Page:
Year composed: 2016
Instrumentation: sop/alt/ten/bari saxes, fixed media (pre-recorded sound on CD)
Duration (approx.): 11′ or 13′ (see notes)
Three versions are available. One with a fixed media part, one stand-alone acoustic version for quartet, and one stand-alone version for sax trio. Contact the composer for performance materials.
To stare in the face of expectation, only to have it stare back at you as an empty, hollow face, surrounded by lush ashen-blond hair, supported by hands bound by ragged tethers, is quite striking. This is what it’s like to stare into Podpomogov’s idea of expectation, in a painting by the same name. Podpomogov, an early 20th century Armenian painter, was born nine years after the genocide carried out by the Ottoman Empire. Each of his works, as he states, “…are first of all dedicated to the rebirth of Armenian people from the death of the Genocide…” It is an optimistic statement, given his portrayal of expectation. Podpomogov’s painting stuck with me for quite a while in a way that is hard for me to articulate. Beauty (an ideal?) bound by it’s own (im)mobility becomes empty in the face of expectation, of change. Podpomogov strongly identified with the Armenian half of his heritage, a heritage marked by the decimation of a nation’s worth of lineages. Can a people destroyed by war find a way to recover, to heal, to forgive?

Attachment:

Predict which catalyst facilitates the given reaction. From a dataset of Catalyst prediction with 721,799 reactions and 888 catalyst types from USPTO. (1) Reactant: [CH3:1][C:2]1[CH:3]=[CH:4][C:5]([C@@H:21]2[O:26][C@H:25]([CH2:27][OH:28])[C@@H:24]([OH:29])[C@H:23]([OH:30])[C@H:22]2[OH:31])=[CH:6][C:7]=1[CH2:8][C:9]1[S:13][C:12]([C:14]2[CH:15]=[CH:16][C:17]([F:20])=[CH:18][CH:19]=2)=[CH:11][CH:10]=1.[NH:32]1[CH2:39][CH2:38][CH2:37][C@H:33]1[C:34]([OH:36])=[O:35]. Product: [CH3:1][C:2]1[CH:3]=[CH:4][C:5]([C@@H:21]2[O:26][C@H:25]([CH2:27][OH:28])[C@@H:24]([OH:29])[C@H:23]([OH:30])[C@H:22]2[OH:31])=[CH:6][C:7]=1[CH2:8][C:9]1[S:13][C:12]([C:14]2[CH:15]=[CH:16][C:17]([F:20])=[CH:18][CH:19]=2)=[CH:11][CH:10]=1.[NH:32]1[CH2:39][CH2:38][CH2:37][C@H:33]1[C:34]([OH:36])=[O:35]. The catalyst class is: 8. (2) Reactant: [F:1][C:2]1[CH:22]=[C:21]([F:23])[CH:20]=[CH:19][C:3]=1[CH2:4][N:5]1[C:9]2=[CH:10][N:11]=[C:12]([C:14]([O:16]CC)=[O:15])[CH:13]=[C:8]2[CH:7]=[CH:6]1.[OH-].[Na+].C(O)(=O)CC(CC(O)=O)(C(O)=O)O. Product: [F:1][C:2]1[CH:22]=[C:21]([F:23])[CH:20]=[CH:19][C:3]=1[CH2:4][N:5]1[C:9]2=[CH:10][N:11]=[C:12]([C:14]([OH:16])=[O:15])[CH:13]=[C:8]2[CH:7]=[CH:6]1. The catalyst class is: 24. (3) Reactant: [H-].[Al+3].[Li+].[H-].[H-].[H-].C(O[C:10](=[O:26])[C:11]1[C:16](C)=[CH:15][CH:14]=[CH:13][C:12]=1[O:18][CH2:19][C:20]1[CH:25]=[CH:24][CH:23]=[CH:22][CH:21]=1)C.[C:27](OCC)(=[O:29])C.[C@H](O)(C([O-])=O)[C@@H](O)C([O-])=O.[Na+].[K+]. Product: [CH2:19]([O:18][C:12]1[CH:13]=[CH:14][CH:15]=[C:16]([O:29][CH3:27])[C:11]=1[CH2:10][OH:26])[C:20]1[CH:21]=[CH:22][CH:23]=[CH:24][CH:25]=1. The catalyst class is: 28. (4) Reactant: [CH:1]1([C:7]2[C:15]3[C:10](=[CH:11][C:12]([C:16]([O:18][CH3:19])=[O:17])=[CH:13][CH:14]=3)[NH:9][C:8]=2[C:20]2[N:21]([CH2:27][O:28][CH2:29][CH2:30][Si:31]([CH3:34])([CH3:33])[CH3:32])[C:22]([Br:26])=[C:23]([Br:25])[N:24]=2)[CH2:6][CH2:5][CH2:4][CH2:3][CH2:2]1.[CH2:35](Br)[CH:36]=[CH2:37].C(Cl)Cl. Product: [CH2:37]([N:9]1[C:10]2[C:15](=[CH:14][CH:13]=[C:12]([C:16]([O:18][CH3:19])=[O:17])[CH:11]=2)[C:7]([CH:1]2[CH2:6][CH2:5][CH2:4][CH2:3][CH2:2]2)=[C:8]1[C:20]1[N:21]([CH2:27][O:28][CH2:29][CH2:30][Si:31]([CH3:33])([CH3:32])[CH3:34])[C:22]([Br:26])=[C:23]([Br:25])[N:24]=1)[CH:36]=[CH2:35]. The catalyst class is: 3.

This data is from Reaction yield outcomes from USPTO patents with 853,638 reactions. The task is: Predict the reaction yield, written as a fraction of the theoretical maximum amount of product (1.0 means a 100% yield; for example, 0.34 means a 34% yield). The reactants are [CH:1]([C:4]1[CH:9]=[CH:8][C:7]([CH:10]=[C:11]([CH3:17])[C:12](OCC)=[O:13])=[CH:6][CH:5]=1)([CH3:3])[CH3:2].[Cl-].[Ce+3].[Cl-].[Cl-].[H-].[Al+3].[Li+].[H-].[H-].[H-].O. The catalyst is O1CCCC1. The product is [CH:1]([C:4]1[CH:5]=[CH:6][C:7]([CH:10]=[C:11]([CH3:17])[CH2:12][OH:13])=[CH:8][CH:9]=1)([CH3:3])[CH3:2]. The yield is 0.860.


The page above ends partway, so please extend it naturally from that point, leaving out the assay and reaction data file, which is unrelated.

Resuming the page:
Rilke’s haunting I am much to alone in this world, yet not alone, from The Book of Hours, to me, suggests a yearning to understand one’s self and the other. The translation used here doesn’t seem to be the standard, yet it really resonated in a way I’m not entirely sure I can describe (again, my deficiency comes into play). So much about it suggests (to me) a struggle to articulate, to feel a sense of not only communication, but communion. It’s the empty space in Podpomogov’s ashen-haired face.
I want to unfold explores contextual variations. The tape part features a recitation of a poem by Rilke against a mercurially shifting background of many different highly modified samples. The poem is central during development of the music played by the saxophones.
The music – a pulsing, gentle choral that eventually unfurls into a wild frenzy of wide leaps and extreme voice leading eventually dissolves into the backdrop of the tape (a compendium of static, pulses, and number station broadcasts) before re-emerging in the form of solos for each sax (themselves each variations of the different internal and external lines previously heard together). As the darkness of the tape’s dream-like episode lightens, synthetic strings emerge to lift the ensemble from a static pool of harmony – accompanied by Rilke – into declarative, resolvant gestures, that eventually dissolve into a sparse variant of the opening choral.
I want to unfold was premiered on November 12th, 2016 at the New Festival of American Music in Sacramento, CA.
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